My Big, Fat Israeli Wedding Venue Quest - Part Deux

After her last post on searching for the best place to set up her chuppa in Israel, Jewish World blogger Yael Miller discusses some of the key insights she gleaned in the process.

Yael Miller
Yael Miller
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Yael Miller
Yael Miller

Since my post on searching for the best wedding venue in Israel, I’ve received comments and inquiries from people all over the world looking for the perfect place to get married in the Holy Land. Now that my search is over, I thought it would be useful to discuss some of the key insights I gleaned during my search, particularly for brides and grooms not living in Israel.

First things first: the moment we realized that the wedding venue search was not going to be as cheap and easy as we thought, panic soon set in. However, we were saved both by speaking to friends who had gotten married in Israel by doing loads of organized research.

In the United States, according to my married friends and various planning websites, it is essential to nail down one’s budget before beginning a search. Spreadsheets, how-tos, and advice are all over the internet, but in my experience in Israel, everything comes down to the estimated number of people attending - whether the party is small (under 150 people according to the venues I went to), average size (200-400), or large (above 400).

As I mentioned in my original article, some venues gave us higher price estimates because their venue was built for larger amounts of people.

One of the most important things I did before arriving in Israel to begin the physical search was research from the states. Unfortunately for the English speaker, most venues have websites in Hebrew. However, don’t despair: translation tools and apps litter the internet. Check out Hatunot Blog for venue descriptions in English, as well as Mitchatnim and Mit4Mit for copious amounts of information on venues. Mitchatnim has a great search option to search for venues based on numbers of guests. I made lists of information according to venue, and made sure that we would visit as many venues as possible in one night — if we were going to be in southern Tel Aviv, for example, we visited as many as four venues in a few hours. Tanks of gas and the limited time schedule of many foreigners visiting Israel to plan make things tight, so you must be organized!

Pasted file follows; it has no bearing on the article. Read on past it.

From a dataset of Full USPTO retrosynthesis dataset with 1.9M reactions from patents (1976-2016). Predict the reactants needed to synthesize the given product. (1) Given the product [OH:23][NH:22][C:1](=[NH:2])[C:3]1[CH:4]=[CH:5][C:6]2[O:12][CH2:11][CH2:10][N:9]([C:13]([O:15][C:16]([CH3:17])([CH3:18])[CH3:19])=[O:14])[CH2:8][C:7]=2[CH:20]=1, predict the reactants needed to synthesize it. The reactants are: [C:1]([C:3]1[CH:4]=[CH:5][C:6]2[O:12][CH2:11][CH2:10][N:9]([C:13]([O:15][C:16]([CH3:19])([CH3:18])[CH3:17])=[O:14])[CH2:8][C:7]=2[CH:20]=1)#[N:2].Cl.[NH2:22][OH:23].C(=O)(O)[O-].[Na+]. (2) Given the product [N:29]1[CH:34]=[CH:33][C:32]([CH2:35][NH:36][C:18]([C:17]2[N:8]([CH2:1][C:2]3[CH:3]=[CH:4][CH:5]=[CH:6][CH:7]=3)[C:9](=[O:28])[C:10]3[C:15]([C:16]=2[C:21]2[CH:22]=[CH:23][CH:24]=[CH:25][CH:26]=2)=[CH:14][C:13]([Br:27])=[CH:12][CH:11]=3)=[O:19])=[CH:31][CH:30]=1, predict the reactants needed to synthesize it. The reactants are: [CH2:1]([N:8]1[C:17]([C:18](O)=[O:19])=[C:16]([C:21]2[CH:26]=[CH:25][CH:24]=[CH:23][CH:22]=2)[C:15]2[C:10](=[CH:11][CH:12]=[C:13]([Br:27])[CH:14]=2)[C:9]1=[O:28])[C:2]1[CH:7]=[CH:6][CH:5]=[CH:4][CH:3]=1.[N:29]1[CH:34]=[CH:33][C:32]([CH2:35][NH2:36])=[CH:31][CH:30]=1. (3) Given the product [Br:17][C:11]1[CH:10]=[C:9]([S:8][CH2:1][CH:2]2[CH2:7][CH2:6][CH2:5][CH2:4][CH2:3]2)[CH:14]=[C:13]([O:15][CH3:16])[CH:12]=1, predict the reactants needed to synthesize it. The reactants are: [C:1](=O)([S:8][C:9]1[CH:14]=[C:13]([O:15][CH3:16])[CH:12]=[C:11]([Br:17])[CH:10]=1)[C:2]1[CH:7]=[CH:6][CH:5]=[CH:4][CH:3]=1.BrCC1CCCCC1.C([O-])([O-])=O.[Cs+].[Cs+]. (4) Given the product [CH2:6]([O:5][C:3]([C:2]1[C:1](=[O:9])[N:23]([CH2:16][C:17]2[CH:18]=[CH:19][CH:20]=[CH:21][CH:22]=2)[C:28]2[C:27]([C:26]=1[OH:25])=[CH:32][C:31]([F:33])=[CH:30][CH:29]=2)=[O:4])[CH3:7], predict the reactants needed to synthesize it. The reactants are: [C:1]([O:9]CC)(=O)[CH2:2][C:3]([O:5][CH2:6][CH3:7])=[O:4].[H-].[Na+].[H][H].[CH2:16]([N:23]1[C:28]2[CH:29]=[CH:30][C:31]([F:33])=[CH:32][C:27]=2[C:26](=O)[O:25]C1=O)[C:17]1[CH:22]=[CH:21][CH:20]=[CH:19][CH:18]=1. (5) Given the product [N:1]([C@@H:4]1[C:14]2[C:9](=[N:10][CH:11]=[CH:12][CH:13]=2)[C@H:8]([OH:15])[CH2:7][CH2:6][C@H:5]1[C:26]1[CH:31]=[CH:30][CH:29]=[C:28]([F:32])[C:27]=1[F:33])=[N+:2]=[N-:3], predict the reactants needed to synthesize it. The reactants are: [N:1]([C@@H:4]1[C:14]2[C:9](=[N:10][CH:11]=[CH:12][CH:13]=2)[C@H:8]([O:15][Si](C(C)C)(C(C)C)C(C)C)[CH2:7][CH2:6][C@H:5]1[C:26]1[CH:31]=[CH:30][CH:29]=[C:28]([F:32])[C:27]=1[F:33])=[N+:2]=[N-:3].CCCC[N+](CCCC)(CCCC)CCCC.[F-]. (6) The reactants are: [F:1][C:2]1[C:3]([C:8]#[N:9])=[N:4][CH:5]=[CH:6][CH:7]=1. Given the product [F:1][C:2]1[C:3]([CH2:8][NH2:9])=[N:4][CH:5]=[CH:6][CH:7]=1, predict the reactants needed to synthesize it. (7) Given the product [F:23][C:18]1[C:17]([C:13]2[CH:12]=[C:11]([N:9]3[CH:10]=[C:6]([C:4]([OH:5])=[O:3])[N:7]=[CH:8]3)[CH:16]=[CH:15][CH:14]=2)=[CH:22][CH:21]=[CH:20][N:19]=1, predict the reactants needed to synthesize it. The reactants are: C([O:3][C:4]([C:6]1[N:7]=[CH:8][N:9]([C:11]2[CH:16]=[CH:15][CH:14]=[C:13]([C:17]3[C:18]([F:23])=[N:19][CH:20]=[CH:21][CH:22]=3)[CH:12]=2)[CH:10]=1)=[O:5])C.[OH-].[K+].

My fiance’s parents helped us tremendously, and served as a great example of my “golden Israeli wedding rule”: if you can, bring an Israeli with you. My fiance’s dad in particular would come up with questions I would have never considered had I been in the United States. “Do you have a generator,” he would ask, following with “and when was the last time it was operated?”

While most Americans might balk at such a question, the question is not only important in Israel, where security issues could cause need for a generator, but also shows the venue operator that you are an informed consumer.

We spoke to everyone we could about getting married in Israel. While not everyone has an Israeli friend to drag along, make sure you get in touch with someone Israeli who has recently gotten married there. Ask friends of friends, search Facebook, or even reach out to someone remotely. There are loads of forums on sites that cater to weddings; find out recommendations or general advice. If you don’t speak Hebrew, post in English or use a translation service to post in Hebrew.

Finally, it’s really important to stay calm. If you reach a dead end, try thinking outside the box. Lots of Israelis do backyard weddings, or get married in a synagogue and then take the wedding party to a restaurant or hotel for a celebration. Try changing location; we had originally focused on southern Israel, and realized later on that Tel Aviv had more venues suited to our tastes.

I was very upset for much of our wedding venue search because I was so worried about finding a great place that would serve our needs. In the midst of stressing about venues, I forgot the most basic fact: I was going to get married to the man that I love, in Israel. Panic gets one nowhere. Remember that you are getting married in a very special place, and, in the end,the details will work themselves out.

Yael Miller is a professional working in International Affairs in Washington, DC.

A chuppa (Jewish wedding canopy) set up for a ceremony on the beach. Credit:

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